What does self-efficacy mean in our daily lives? If I believe I can do it, I can do it! I will overcome the obstacles in my way!
Several decades ago Bandura described self-efficacy as "a belief’ in one’s capabilities to mobilize the motivation, cognitive resources, and courses of action needed to meet situational demands".
The majority of us will encounter obstacles on a daily basis. With exposure, practice, success and even a little coaching from an external source we learn to overcome these obstacles. However we may encounter a time in our lives when the obstacles appear too great to overcome. Such as when developing an unexpected illness and/or sustaining injuries which prevent us from working and carrying on in our daily lives.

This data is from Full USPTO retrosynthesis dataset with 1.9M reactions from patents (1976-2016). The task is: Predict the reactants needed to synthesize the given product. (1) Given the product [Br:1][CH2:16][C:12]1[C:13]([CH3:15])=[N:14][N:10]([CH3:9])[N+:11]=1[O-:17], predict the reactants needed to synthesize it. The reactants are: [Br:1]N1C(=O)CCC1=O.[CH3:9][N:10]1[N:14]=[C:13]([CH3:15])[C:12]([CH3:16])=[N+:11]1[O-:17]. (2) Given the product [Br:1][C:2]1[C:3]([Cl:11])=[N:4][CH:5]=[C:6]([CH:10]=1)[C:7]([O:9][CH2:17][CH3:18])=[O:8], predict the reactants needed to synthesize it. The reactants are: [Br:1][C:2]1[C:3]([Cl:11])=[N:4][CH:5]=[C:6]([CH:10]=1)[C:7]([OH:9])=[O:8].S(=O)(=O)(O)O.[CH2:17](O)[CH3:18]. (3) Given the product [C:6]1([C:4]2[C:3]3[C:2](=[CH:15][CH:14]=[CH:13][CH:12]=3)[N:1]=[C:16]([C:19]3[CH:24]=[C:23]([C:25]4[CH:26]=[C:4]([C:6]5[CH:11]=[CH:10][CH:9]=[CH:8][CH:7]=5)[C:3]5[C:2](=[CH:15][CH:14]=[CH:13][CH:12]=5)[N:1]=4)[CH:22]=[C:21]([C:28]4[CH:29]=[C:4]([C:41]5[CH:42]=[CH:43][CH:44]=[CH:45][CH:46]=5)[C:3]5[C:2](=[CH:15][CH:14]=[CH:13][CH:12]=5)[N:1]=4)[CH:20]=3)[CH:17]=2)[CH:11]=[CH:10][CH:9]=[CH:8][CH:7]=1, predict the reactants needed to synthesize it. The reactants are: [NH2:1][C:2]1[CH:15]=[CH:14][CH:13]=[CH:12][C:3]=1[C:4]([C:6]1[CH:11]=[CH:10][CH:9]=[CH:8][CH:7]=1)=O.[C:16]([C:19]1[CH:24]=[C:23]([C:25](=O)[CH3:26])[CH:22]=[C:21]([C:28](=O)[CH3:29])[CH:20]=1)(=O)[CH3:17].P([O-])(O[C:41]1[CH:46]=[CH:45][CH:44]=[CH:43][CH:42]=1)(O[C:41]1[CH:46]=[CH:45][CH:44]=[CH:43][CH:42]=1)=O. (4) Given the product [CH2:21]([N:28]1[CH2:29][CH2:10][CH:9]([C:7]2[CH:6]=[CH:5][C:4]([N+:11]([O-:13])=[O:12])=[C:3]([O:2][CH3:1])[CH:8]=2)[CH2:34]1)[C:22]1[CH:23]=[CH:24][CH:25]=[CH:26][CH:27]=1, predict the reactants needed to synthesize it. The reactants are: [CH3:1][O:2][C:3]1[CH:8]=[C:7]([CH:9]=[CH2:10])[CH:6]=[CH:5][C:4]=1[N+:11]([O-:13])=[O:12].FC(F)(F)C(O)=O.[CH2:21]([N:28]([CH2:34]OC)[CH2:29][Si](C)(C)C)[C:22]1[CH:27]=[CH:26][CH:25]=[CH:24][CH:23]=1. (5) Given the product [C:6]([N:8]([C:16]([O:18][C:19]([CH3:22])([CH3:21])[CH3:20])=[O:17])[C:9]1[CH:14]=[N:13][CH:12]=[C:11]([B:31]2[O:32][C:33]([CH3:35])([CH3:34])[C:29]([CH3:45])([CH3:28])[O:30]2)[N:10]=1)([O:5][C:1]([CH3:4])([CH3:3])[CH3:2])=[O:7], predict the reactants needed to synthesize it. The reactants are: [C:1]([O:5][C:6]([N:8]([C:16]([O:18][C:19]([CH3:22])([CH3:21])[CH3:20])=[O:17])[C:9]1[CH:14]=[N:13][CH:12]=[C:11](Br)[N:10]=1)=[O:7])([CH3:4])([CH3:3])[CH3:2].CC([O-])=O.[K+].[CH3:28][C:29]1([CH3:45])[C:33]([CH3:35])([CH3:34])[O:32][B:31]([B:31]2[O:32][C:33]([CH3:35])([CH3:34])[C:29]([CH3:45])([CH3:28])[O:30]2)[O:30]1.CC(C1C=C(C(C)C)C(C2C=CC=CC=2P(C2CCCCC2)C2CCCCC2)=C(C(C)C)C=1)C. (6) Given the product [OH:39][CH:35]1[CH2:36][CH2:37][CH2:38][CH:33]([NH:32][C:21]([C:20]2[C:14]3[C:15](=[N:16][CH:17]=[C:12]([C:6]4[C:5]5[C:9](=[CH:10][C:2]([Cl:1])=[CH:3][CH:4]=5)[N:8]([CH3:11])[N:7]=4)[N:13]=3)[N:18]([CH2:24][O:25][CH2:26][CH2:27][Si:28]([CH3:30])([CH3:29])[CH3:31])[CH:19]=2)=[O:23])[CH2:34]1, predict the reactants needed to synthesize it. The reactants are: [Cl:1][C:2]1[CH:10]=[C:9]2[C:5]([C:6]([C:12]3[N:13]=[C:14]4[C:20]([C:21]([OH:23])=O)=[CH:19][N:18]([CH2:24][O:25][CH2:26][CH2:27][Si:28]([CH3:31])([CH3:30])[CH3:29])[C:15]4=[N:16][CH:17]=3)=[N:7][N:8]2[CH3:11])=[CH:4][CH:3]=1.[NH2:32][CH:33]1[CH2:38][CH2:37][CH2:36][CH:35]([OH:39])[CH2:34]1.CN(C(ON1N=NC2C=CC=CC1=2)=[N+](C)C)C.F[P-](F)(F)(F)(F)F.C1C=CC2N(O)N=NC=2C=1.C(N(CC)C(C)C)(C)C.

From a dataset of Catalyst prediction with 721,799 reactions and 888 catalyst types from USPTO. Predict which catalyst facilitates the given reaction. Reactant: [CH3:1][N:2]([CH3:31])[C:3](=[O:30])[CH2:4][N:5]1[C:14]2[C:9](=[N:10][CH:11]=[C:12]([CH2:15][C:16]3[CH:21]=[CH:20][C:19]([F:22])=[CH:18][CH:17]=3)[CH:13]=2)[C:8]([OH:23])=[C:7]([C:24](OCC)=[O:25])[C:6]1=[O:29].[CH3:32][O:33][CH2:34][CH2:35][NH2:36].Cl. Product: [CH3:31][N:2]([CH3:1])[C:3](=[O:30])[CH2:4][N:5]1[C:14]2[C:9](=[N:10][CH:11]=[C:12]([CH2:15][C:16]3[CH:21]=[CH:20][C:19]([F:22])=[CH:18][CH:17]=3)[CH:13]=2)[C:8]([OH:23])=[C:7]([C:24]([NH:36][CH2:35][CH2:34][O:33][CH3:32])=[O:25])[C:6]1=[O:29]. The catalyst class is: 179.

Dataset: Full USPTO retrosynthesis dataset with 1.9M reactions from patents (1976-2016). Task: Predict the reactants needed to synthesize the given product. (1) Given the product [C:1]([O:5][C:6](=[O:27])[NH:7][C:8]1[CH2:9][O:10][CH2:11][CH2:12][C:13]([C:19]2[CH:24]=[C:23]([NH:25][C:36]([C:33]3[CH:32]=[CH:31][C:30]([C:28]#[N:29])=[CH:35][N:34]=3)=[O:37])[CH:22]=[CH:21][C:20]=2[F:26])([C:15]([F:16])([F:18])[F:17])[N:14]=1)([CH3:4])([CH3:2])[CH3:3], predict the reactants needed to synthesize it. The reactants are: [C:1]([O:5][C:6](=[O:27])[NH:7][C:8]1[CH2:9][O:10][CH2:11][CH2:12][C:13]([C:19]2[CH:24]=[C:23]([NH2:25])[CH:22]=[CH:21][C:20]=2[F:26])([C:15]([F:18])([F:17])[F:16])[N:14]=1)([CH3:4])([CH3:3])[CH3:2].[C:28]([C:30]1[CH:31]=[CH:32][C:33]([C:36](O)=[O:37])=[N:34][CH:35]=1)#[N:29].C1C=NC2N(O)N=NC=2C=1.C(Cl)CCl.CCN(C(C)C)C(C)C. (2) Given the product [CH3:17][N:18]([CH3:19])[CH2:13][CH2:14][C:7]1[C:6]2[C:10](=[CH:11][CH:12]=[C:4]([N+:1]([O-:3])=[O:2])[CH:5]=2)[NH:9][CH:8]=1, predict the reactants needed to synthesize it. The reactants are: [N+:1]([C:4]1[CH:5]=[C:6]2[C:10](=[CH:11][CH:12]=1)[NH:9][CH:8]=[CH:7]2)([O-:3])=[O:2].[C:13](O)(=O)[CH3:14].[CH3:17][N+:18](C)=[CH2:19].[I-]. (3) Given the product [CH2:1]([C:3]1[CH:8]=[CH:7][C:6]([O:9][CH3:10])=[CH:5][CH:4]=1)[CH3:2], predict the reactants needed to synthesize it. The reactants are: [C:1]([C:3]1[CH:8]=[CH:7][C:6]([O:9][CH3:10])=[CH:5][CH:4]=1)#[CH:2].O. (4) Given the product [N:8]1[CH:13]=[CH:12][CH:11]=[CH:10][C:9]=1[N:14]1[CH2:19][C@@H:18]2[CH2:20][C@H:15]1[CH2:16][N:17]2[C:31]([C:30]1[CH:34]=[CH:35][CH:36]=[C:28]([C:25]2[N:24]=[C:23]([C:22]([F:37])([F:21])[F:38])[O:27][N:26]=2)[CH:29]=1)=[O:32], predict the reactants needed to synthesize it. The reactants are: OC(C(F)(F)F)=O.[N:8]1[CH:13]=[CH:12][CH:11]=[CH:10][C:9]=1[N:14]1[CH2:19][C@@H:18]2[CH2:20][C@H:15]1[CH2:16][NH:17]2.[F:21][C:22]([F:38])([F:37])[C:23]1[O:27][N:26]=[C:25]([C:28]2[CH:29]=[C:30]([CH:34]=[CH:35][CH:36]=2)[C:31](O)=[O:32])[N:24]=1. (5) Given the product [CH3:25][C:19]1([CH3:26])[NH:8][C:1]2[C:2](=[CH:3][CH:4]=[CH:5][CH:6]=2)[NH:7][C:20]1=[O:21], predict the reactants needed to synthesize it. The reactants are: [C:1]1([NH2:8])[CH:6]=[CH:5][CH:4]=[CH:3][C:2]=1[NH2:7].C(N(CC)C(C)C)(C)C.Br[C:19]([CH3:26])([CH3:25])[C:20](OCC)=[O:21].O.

Effects of illness or injury
As a clinician, I see a wide range of how an illness or injury affects my clients and their families. Ten individuals can have the same diagnosis, yet it affects each individual in completely different aspects. How is it that some individuals seem to be able to overcome such adversity and others not so, even when it appears that the illness or injury is less severe?
Psychosocial factor: self-efficacy
The old cliché "the mind is a powerful thing" is not that far off. There are many psychosocial factors that potentially influence our ability to embrace the challenges of recovery and rehabilitation, and these factors are influenced by those around us and our specific circumstances. Self-efficacy is one of these psychosocial factors. Our challenge in rehabilitation is to change the individual's thoughts and beliefs from "no I can't" to "yes I can"!